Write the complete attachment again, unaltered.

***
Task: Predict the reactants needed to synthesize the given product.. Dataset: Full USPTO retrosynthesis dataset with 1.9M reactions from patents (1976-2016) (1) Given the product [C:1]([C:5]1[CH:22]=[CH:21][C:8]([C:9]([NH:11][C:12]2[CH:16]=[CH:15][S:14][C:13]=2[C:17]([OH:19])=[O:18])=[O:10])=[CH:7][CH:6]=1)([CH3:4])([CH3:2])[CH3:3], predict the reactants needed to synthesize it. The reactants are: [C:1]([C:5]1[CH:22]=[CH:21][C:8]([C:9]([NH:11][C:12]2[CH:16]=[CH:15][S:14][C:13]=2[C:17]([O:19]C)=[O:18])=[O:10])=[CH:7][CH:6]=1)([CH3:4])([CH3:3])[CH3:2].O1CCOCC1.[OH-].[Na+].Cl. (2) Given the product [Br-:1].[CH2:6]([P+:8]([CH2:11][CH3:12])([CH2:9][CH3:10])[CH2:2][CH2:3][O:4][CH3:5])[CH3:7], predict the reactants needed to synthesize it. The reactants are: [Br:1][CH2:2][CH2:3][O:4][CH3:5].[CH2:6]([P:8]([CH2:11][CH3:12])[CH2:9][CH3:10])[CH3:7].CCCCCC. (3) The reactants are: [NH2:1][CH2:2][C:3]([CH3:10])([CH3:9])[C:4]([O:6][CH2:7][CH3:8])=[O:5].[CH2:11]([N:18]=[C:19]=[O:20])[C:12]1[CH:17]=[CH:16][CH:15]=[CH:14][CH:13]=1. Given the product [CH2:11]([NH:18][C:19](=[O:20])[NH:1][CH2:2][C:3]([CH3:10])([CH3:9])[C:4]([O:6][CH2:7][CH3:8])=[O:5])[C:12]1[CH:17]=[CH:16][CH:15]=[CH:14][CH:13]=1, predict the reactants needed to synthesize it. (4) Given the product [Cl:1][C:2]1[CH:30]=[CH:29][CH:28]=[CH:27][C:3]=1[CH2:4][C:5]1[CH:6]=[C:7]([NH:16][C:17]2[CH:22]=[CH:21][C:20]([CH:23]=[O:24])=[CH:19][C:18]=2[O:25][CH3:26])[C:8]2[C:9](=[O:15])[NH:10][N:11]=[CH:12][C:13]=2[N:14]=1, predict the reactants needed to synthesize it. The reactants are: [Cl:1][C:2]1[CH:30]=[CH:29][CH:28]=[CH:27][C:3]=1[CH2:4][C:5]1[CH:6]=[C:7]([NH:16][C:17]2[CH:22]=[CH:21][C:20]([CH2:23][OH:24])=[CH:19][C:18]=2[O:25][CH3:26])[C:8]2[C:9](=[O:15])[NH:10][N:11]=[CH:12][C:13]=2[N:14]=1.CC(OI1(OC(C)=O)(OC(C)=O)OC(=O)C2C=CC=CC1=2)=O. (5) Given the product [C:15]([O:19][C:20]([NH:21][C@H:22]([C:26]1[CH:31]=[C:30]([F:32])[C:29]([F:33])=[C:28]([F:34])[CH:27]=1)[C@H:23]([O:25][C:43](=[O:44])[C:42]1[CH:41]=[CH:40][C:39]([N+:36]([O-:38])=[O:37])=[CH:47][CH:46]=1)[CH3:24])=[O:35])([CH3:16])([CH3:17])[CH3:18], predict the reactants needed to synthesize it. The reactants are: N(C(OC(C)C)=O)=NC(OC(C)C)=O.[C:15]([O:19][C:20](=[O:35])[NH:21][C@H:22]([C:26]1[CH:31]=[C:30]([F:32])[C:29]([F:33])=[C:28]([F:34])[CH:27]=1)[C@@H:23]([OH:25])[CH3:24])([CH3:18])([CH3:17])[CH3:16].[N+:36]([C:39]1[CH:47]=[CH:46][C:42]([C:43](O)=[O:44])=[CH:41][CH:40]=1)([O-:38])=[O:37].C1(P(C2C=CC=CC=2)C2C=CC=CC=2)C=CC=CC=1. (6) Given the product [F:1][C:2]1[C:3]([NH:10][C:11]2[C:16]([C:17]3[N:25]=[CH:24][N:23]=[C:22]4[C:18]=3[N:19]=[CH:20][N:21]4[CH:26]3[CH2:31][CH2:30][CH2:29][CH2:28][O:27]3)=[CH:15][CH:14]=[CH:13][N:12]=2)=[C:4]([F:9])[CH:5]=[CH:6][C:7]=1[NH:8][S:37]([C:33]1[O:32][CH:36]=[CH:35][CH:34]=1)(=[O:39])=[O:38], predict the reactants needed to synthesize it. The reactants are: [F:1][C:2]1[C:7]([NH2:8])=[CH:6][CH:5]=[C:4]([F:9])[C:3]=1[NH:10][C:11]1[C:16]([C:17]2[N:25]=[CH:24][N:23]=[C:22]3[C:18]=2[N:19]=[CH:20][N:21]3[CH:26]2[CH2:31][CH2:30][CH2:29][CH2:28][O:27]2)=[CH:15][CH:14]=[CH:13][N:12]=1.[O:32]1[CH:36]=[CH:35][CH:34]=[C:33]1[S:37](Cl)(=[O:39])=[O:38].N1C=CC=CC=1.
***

Task: Predict the reactants needed to synthesize the given product.. Dataset: Full USPTO retrosynthesis dataset with 1.9M reactions from patents (1976-2016) (1) Given the product [C:1]([C:5]1[CH:22]=[CH:21][C:8]([C:9]([NH:11][C:12]2[CH:16]=[CH:15][S:14][C:13]=2[C:17]([OH:19])=[O:18])=[O:10])=[CH:7][CH:6]=1)([CH3:4])([CH3:2])[CH3:3], predict the reactants needed to synthesize it. The reactants are: [C:1]([C:5]1[CH:22]=[CH:21][C:8]([C:9]([NH:11][C:12]2[CH:16]=[CH:15][S:14][C:13]=2[C:17]([O:19]C)=[O:18])=[O:10])=[CH:7][CH:6]=1)([CH3:4])([CH3:3])[CH3:2].O1CCOCC1.[OH-].[Na+].Cl. (2) Given the product [Br-:1].[CH2:6]([P+:8]([CH2:11][CH3:12])([CH2:9][CH3:10])[CH2:2][CH2:3][O:4][CH3:5])[CH3:7], predict the reactants needed to synthesize it. The reactants are: [Br:1][CH2:2][CH2:3][O:4][CH3:5].[CH2:6]([P:8]([CH2:11][CH3:12])[CH2:9][CH3:10])[CH3:7].CCCCCC. (3) The reactants are: [NH2:1][CH2:2][C:3]([CH3:10])([CH3:9])[C:4]([O:6][CH2:7][CH3:8])=[O:5].[CH2:11]([N:18]=[C:19]=[O:20])[C:12]1[CH:17]=[CH:16][CH:15]=[CH:14][CH:13]=1. Given the product [CH2:11]([NH:18][C:19](=[O:20])[NH:1][CH2:2][C:3]([CH3:10])([CH3:9])[C:4]([O:6][CH2:7][CH3:8])=[O:5])[C:12]1[CH:17]=[CH:16][CH:15]=[CH:14][CH:13]=1, predict the reactants needed to synthesize it. (4) Given the product [Cl:1][C:2]1[CH:30]=[CH:29][CH:28]=[CH:27][C:3]=1[CH2:4][C:5]1[CH:6]=[C:7]([NH:16][C:17]2[CH:22]=[CH:21][C:20]([CH:23]=[O:24])=[CH:19][C:18]=2[O:25][CH3:26])[C:8]2[C:9](=[O:15])[NH:10][N:11]=[CH:12][C:13]=2[N:14]=1, predict the reactants needed to synthesize it. The reactants are: [Cl:1][C:2]1[CH:30]=[CH:29][CH:28]=[CH:27][C:3]=1[CH2:4][C:5]1[CH:6]=[C:7]([NH:16][C:17]2[CH:22]=[CH:21][C:20]([CH2:23][OH:24])=[CH:19][C:18]=2[O:25][CH3:26])[C:8]2[C:9](=[O:15])[NH:10][N:11]=[CH:12][C:13]=2[N:14]=1.CC(OI1(OC(C)=O)(OC(C)=O)OC(=O)C2C=CC=CC1=2)=O. (5) Given the product [C:15]([O:19][C:20]([NH:21][C@H:22]([C:26]1[CH:31]=[C:30]([F:32])[C:29]([F:33])=[C:28]([F:34])[CH:27]=1)[C@H:23]([O:25][C:43](=[O:44])[C:42]1[CH:41]=[CH:40][C:39]([N+:36]([O-:38])=[O:37])=[CH:47][CH:46]=1)[CH3:24])=[O:35])([CH3:16])([CH3:17])[CH3:18], predict the reactants needed to synthesize it. The reactants are: N(C(OC(C)C)=O)=NC(OC(C)C)=O.[C:15]([O:19][C:20](=[O:35])[NH:21][C@H:22]([C:26]1[CH:31]=[C:30]([F:32])[C:29]([F:33])=[C:28]([F:34])[CH:27]=1)[C@@H:23]([OH:25])[CH3:24])([CH3:18])([CH3:17])[CH3:16].[N+:36]([C:39]1[CH:47]=[CH:46][C:42]([C:43](O)=[O:44])=[CH:41][CH:40]=1)([O-:38])=[O:37].C1(P(C2C=CC=CC=2)C2C=CC=CC=2)C=CC=CC=1. (6) Given the product [F:1][C:2]1[C:3]([NH:10][C:11]2[C:16]([C:17]3[N:25]=[CH:24][N:23]=[C:22]4[C:18]=3[N:19]=[CH:20][N:21]4[CH:26]3[CH2:31][CH2:30][CH2:29][CH2:28][O:27]3)=[CH:15][CH:14]=[CH:13][N:12]=2)=[C:4]([F:9])[CH:5]=[CH:6][C:7]=1[NH:8][S:37]([C:33]1[O:32][CH:36]=[CH:35][CH:34]=1)(=[O:39])=[O:38], predict the reactants needed to synthesize it. The reactants are: [F:1][C:2]1[C:7]([NH2:8])=[CH:6][CH:5]=[C:4]([F:9])[C:3]=1[NH:10][C:11]1[C:16]([C:17]2[N:25]=[CH:24][N:23]=[C:22]3[C:18]=2[N:19]=[CH:20][N:21]3[CH:26]2[CH2:31][CH2:30][CH2:29][CH2:28][O:27]2)=[CH:15][CH:14]=[CH:13][N:12]=1.[O:32]1[CH:36]=[CH:35][CH:34]=[C:33]1[S:37](Cl)(=[O:39])=[O:38].N1C=CC=CC=1.